Nth Root

Similarly to square root and cube root, we can define nth root.

Nth root of a number $b$ is such number $a$, that $a^n=b$.

Notation for the nth root is the following: $\color{purple}{\sqrt[n]{b}}$.

Square root is the 2nd root, which is $\sqrt{b}$ (we just don't write 2).

Cube root is 3rd root, which is ${\sqrt[{{3}}]{{{b}}}}$.

Fourth root is ${\sqrt[{{4}}]{{{b}}}}$.

And so forth.

Nth root symbol $\color{purple}{\sqrt[n]{\phantom{0}}}$ is a radical with a small $n$.

This is done to emphasize the fact, that we are looking for a number, that when raised to nth power) will give original number.

Let's go through a couple of examples.

Example 1. Find ${\sqrt[{{4}}]{{{2401}}}}$.

It is known that ${{7}}^{{4}}={2401}$, so ${\sqrt[{{4}}]{{{2401}}}}={7}$.

If ${n}$ is odd, then we can find nth root of negative number as well.

Example 2. Find ${\sqrt[{{5}}]{{-{32}}}}$.

Since ${{\left(-{2}\right)}}^{{5}}=-{32}$, then ${\sqrt[{{5}}]{{-{32}}}}=-{2}$.

Is it possible, to find nth root of a number if ${n}$ is even?

Example 3. Find ${\sqrt[{{8}}]{{-{256}}}}$.

What is ${\sqrt[{{8}}]{{-{256}}}}$. It is such number ${a}$, that ${{a}}^{{8}}=-{256}$.

But can we really find such number, that when raised to even power, will give negative number?

Answer is no, because any number, raised to even power will give positive number.

For, example ${{\left(-{3}\right)}}^{{4}}={\left(-{3}\right)}\cdot{\left(-{3}\right)}\cdot{\left(-{3}\right)}\cdot{\left(-{3}\right)}={81}$ (there is even number of minuses, so they just disappear).

As a result, we have the following useful fact.

Nth root of negative number (if ${n}$ is even) doesn't exist.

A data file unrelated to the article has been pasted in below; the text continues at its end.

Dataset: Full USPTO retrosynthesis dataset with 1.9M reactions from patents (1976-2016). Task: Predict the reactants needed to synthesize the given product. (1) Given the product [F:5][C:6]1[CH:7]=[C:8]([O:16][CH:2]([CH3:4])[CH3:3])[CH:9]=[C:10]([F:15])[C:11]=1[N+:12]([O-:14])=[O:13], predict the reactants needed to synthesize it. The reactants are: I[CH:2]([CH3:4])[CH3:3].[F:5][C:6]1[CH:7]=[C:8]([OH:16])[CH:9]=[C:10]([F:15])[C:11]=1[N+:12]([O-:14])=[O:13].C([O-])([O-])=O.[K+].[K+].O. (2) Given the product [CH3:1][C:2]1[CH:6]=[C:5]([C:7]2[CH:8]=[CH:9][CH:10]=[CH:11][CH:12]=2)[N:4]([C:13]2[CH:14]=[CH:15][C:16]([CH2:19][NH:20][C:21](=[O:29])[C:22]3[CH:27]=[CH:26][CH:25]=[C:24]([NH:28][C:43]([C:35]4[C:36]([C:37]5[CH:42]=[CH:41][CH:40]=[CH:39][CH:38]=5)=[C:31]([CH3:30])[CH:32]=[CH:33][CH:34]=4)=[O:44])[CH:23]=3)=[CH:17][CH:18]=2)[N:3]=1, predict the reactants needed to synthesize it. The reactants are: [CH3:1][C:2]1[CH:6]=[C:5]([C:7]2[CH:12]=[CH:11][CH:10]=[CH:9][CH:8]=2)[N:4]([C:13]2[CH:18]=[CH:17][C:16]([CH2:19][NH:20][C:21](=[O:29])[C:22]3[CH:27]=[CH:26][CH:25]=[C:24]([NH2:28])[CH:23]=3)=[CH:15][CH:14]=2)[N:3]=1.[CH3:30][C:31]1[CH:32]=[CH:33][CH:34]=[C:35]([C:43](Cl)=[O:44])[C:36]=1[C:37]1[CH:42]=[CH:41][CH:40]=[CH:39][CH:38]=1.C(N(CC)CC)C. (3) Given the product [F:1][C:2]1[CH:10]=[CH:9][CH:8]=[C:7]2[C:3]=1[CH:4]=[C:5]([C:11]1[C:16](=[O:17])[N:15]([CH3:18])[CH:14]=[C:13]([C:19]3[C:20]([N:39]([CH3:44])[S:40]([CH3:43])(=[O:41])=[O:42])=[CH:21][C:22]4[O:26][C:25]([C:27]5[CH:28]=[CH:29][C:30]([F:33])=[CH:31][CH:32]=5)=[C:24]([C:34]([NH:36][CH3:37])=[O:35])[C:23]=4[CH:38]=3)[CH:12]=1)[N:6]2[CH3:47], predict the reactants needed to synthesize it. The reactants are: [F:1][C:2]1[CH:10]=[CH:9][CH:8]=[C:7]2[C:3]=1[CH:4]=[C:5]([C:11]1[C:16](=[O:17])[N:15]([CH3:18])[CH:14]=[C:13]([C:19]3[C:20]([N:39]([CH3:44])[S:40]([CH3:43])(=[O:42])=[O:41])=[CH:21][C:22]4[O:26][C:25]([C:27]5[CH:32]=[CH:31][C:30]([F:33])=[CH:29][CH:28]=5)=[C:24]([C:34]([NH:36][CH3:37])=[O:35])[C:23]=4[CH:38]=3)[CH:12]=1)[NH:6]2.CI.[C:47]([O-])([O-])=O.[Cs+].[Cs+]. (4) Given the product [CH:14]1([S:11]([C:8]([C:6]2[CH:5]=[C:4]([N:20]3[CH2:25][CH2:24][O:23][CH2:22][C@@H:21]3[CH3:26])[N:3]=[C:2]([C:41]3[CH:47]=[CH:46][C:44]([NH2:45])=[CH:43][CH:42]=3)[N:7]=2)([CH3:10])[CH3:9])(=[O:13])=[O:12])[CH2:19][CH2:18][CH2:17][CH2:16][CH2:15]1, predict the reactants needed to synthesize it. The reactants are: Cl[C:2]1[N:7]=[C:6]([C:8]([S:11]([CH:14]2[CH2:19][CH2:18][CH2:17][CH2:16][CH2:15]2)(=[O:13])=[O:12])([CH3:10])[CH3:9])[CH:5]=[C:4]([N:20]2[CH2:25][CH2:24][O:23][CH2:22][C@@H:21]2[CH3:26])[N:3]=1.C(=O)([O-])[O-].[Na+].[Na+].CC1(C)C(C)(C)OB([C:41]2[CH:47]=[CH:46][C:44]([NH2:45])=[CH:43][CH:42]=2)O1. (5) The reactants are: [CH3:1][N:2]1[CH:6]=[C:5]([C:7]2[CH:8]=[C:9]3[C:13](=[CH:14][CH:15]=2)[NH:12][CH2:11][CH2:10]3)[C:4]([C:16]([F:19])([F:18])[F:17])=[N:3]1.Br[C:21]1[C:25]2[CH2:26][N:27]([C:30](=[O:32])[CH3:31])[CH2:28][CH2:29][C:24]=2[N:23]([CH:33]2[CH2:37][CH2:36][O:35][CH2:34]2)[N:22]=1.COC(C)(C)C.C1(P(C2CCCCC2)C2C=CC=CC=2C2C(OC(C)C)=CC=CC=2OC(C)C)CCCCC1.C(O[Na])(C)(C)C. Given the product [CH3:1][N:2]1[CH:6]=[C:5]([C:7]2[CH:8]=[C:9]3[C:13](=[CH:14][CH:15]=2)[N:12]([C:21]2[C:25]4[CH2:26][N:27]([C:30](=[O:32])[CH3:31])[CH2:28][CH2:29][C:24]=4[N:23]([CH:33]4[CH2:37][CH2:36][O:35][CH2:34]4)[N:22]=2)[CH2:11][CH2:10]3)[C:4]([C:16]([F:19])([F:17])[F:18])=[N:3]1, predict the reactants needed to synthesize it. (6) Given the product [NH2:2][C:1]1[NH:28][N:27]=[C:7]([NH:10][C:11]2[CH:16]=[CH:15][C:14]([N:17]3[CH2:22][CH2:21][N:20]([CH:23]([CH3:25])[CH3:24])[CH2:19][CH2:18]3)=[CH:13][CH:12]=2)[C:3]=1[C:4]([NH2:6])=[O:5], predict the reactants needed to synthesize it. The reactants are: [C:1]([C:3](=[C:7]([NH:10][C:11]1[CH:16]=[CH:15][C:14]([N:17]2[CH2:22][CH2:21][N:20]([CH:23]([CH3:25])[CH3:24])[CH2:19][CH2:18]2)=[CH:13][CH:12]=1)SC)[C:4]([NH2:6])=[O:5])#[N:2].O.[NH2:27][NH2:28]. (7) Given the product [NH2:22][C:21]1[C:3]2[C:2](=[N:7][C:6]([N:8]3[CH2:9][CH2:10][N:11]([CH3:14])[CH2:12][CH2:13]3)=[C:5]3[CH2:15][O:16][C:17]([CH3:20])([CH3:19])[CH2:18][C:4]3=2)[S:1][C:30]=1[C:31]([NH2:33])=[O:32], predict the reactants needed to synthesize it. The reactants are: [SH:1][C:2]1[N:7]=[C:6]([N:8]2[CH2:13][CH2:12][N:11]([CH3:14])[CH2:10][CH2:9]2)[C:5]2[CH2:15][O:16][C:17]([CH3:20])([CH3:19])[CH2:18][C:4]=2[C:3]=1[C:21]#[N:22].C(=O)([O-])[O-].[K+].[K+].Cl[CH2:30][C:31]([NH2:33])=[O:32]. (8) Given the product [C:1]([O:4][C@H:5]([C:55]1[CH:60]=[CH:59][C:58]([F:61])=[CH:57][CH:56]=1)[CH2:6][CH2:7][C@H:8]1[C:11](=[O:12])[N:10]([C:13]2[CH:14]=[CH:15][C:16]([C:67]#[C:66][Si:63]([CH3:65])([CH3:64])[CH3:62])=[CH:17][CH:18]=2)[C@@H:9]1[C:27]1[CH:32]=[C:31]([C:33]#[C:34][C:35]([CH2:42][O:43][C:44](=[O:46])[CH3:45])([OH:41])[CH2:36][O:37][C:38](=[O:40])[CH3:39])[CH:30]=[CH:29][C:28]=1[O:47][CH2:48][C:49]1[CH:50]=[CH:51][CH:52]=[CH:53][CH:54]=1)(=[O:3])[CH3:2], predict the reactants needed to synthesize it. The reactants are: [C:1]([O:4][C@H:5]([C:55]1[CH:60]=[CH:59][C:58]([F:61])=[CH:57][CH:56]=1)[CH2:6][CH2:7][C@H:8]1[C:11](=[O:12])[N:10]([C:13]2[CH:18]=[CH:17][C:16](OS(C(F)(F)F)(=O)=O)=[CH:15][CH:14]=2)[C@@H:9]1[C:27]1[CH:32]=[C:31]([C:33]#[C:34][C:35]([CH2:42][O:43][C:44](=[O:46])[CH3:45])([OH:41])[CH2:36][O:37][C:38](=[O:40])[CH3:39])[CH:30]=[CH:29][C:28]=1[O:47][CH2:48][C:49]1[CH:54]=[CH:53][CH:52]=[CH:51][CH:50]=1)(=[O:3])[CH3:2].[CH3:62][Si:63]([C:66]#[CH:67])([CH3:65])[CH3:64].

Finally, notice that nth root undoes raising to nth power (if we take nth root of a number and then raise the result to nth power, we will get back to the original number), and vice versa (with a slight modification):

${\color{red}{{{{\left({\sqrt[{{n}}]{{{b}}}}\right)}}^{{n}}={b}}}}$

${\color{green}{{{\sqrt[{{n}}]{{{{b}}^{{n}}}}}={b}}}}$, if ${n}$ is odd

${\color{purple}{{{\sqrt[{{n}}]{{{{b}}^{{n}}}}}={\left|{b}\right|}}}}$, if ${n}$ is even

Did you notice absolute value? Why is that?

Because raising any number to even number will give positive number, and taking nth root of the result will also give positive number. Absolute value guarantees, that we wil have positive number.

We could write, that ${{\left({\sqrt[{{n}}]{{{b}}}}\right)}}^{{n}}={\left|{b}\right|}$, but that is not necessary, because if ${n}$ is even, ${b}$ is already non-negative number (n-th root of negative number doesn't exist, if ${n}$ is even).

Let's go through a couple of example.

Example 1. ${{\left({\sqrt[{{4}}]{{{15}}}}\right)}}^{{4}}={15}$.

Example 2. ${{\left({\sqrt[{{3}}]{{-{2}}}}\right)}}^{{3}}=-{2}$.

Example 3. ${{\left({\sqrt[{{8}}]{{-{5}}}}\right)}}^{{8}}$ doesn't exist.

Example 4. ${\sqrt[{{3}}]{{{{\left({\color{red}{{-{0.2}}}}\right)}}^{{3}}}}}={\sqrt[{{3}}]{{-{0.008}}}}={\color{red}{{-{0.2}}}}$.

Example 5. ${\sqrt[{{10}}]{{{{\left({\color{red}{{-{2}}}}\right)}}^{{10}}}}}={\sqrt[{{10}}]{{{1024}}}}={2}={\left|{\color{red}{{-{2}}}}\right|}$.